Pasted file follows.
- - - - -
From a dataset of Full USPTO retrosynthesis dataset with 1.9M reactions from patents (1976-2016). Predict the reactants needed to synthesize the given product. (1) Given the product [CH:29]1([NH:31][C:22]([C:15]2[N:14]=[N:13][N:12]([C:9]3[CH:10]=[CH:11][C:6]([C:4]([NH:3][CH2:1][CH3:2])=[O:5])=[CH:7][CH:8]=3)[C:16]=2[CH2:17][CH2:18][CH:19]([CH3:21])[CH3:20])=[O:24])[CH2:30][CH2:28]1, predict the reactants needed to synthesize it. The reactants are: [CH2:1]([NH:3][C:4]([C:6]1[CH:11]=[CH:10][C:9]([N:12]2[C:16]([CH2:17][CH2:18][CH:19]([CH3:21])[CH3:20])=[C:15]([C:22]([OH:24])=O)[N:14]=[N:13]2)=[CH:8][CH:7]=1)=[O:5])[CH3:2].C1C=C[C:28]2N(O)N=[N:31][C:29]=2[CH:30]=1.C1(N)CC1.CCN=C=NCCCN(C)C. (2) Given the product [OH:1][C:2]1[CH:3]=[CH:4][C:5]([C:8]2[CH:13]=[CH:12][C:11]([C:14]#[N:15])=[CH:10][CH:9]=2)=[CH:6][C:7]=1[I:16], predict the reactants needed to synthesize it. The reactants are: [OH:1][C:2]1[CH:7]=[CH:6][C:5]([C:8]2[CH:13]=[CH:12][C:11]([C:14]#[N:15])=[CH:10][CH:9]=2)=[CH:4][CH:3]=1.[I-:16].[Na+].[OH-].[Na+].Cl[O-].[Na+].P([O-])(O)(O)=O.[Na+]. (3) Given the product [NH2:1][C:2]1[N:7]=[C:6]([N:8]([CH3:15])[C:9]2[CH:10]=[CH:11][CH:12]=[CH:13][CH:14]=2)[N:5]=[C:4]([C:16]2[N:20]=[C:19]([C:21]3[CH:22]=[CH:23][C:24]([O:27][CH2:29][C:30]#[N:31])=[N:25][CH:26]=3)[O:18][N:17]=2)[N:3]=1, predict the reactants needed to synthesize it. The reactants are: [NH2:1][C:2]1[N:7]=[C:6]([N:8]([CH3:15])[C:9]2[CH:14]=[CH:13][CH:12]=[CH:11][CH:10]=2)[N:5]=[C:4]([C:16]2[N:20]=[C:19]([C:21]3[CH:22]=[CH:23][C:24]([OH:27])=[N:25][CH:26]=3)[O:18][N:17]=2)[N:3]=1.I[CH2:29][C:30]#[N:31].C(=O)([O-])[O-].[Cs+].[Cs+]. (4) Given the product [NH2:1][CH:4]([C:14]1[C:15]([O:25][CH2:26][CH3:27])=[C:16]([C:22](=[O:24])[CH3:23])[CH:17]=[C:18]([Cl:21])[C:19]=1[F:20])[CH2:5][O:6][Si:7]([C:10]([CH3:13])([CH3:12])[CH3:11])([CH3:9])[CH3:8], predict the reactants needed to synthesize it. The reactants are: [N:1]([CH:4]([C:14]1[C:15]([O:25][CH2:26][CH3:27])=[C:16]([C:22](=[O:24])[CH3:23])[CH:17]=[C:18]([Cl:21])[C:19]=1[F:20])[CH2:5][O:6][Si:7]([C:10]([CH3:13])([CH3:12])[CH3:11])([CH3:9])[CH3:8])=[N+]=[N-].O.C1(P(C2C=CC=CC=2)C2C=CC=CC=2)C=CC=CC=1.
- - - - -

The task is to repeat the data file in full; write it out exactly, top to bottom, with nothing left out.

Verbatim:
From a dataset of Full USPTO retrosynthesis dataset with 1.9M reactions from patents (1976-2016). Predict the reactants needed to synthesize the given product. (1) Given the product [CH:29]1([NH:31][C:22]([C:15]2[N:14]=[N:13][N:12]([C:9]3[CH:10]=[CH:11][C:6]([C:4]([NH:3][CH2:1][CH3:2])=[O:5])=[CH:7][CH:8]=3)[C:16]=2[CH2:17][CH2:18][CH:19]([CH3:21])[CH3:20])=[O:24])[CH2:30][CH2:28]1, predict the reactants needed to synthesize it. The reactants are: [CH2:1]([NH:3][C:4]([C:6]1[CH:11]=[CH:10][C:9]([N:12]2[C:16]([CH2:17][CH2:18][CH:19]([CH3:21])[CH3:20])=[C:15]([C:22]([OH:24])=O)[N:14]=[N:13]2)=[CH:8][CH:7]=1)=[O:5])[CH3:2].C1C=C[C:28]2N(O)N=[N:31][C:29]=2[CH:30]=1.C1(N)CC1.CCN=C=NCCCN(C)C. (2) Given the product [OH:1][C:2]1[CH:3]=[CH:4][C:5]([C:8]2[CH:13]=[CH:12][C:11]([C:14]#[N:15])=[CH:10][CH:9]=2)=[CH:6][C:7]=1[I:16], predict the reactants needed to synthesize it. The reactants are: [OH:1][C:2]1[CH:7]=[CH:6][C:5]([C:8]2[CH:13]=[CH:12][C:11]([C:14]#[N:15])=[CH:10][CH:9]=2)=[CH:4][CH:3]=1.[I-:16].[Na+].[OH-].[Na+].Cl[O-].[Na+].P([O-])(O)(O)=O.[Na+]. (3) Given the product [NH2:1][C:2]1[N:7]=[C:6]([N:8]([CH3:15])[C:9]2[CH:10]=[CH:11][CH:12]=[CH:13][CH:14]=2)[N:5]=[C:4]([C:16]2[N:20]=[C:19]([C:21]3[CH:22]=[CH:23][C:24]([O:27][CH2:29][C:30]#[N:31])=[N:25][CH:26]=3)[O:18][N:17]=2)[N:3]=1, predict the reactants needed to synthesize it. The reactants are: [NH2:1][C:2]1[N:7]=[C:6]([N:8]([CH3:15])[C:9]2[CH:14]=[CH:13][CH:12]=[CH:11][CH:10]=2)[N:5]=[C:4]([C:16]2[N:20]=[C:19]([C:21]3[CH:22]=[CH:23][C:24]([OH:27])=[N:25][CH:26]=3)[O:18][N:17]=2)[N:3]=1.I[CH2:29][C:30]#[N:31].C(=O)([O-])[O-].[Cs+].[Cs+]. (4) Given the product [NH2:1][CH:4]([C:14]1[C:15]([O:25][CH2:26][CH3:27])=[C:16]([C:22](=[O:24])[CH3:23])[CH:17]=[C:18]([Cl:21])[C:19]=1[F:20])[CH2:5][O:6][Si:7]([C:10]([CH3:13])([CH3:12])[CH3:11])([CH3:9])[CH3:8], predict the reactants needed to synthesize it. The reactants are: [N:1]([CH:4]([C:14]1[C:15]([O:25][CH2:26][CH3:27])=[C:16]([C:22](=[O:24])[CH3:23])[CH:17]=[C:18]([Cl:21])[C:19]=1[F:20])[CH2:5][O:6][Si:7]([C:10]([CH3:13])([CH3:12])[CH3:11])([CH3:9])[CH3:8])=[N+]=[N-].O.C1(P(C2C=CC=CC=2)C2C=CC=CC=2)C=CC=CC=1.